As reported in the Blood article, “A phase 1/2 ascending dose study and open-label extension study of voxelotor in patients with sickle cell disease,” the safety, tolerability, pharmacokinetic and pharmacodynamic properties of voxelotor were demonstrated in patients with SCD. Thirty-eight patients with SCD received voxelotor at doses of 500, 700 or 1000 mg per day or placebo for 28 days; 16 patients received voxelotor at doses of 700 or 900 mg per day or placebo for 90 days. Four patients from the 90-day cohort were subsequently enrolled in an extension study and treated with a once-daily 900 mg dose of voxelotor for six months. Patients treated with voxelotor for ≥90 days showed a 1 g/dL increase in hemoglobin and a substantial and durable reduction in hemolysis and sickled red blood cells. Low hemoglobin (anemia) and chronic hemolysis (red blood cell destruction) are powerful predictors of chronic organ damage, including stroke, silent cerebral infarction, renal failure and pulmonary hypertension, as well as early mortality in SCD. Voxelotor was well tolerated with no treatment-related serious adverse events and no evidence of tissue hypoxia.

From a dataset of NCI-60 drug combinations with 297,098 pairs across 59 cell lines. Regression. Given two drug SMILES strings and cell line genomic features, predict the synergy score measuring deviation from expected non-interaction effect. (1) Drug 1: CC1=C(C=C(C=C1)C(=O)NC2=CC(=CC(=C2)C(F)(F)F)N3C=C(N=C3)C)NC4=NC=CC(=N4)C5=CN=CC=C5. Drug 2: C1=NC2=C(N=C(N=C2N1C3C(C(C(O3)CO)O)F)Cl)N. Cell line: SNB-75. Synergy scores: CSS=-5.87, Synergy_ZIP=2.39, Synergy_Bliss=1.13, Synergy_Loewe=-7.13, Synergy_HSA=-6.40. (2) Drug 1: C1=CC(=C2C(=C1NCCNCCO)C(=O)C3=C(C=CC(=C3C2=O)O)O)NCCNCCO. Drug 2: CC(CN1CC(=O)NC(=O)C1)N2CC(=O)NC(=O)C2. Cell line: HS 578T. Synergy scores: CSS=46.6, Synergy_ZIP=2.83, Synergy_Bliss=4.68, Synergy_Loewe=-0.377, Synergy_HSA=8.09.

About Sickle Cell Disease
SCD is a lifelong inherited blood disorder caused by a genetic mutation in the beta-chain of hemoglobin, which leads to the formation of abnormal hemoglobin known as sickle hemoglobin (HbS). In its deoxygenated state, HbS has a propensity to polymerize, or bind together, forming long, rigid rods within a red blood cell (RBC). The polymer rods deform RBCs to assume a sickled shape and to become inflexible, which causes hemolytic anemia (low hemoglobin due to RBC destruction) that can lead to multi-organ damage and early death. This sickling process also causes blockage in capillaries and small blood vessels. Beginning in childhood, SCD patients typically suffer unpredictable and recurrent episodes or crises of severe pain due to blocked blood flow to organs, which often lead to psychosocial and physical disabilities.